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Introduction to the Special IssueThe Rise and Fall of Chicago's Organized Crime Family: A Brief History of the Outfit

NCJ Number
Journal of Contemporary Criminal Justice Volume: 29 Issue: 2 Dated: May 2013 Pages: 184-197
John J. Binder; Arthur J. Lurigio
Date Published
May 2013
14 pages
This special issues discusses Chicago's organized crime family.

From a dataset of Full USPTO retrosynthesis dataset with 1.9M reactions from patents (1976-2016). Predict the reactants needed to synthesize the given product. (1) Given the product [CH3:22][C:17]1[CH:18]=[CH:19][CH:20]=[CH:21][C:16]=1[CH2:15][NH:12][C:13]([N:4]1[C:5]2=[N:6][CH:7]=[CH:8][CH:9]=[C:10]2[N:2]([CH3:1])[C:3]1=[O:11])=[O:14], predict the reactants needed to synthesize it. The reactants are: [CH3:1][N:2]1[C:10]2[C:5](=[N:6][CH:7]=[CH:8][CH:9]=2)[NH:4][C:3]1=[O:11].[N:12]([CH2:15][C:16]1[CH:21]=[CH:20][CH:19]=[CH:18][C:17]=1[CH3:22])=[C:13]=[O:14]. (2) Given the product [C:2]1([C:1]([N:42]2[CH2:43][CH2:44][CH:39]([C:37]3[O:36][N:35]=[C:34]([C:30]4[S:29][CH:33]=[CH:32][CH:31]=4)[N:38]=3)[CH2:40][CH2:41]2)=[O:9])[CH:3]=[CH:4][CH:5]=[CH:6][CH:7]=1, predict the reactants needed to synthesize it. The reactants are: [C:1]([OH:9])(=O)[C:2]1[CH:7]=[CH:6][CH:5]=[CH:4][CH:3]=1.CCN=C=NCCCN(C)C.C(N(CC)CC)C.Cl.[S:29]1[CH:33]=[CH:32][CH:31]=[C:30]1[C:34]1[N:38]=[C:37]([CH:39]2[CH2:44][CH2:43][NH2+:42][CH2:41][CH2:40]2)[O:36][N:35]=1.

Chicago's organized crime family emerged from the politically sponsored criminal activities of Jim Colosimo, which were concentrated in the city's corrupt Levee District. Unwilling to take advantage of the lucrative opportunities that accompanied the passage of the Volstead Act (Prohibition), Colosimo was assassinated and replaced by Johnny Torrio who partnered with Al Capone to lead the organization. Capone and his allies outfought other gangs during the Beer Wars and assumed control over bootlegging and other criminal activities, becoming the largest criminal organization at the end of the 1920s. The Outfit was born during Frank Nitti's reign, expanding its reach into labor racketeering, gambling, and extortion. The Outfit thrived from 1930 to 1960, virtually unscathed by law enforcement activities and unchallenged by rival criminal organizations. Changes in the city's political structures, neighborhood compositions, as well as successful FBI investigations, forced the Outfit to contract its membership and activities during the previous 30 years. Abstract published by arrangement with Sage Journals.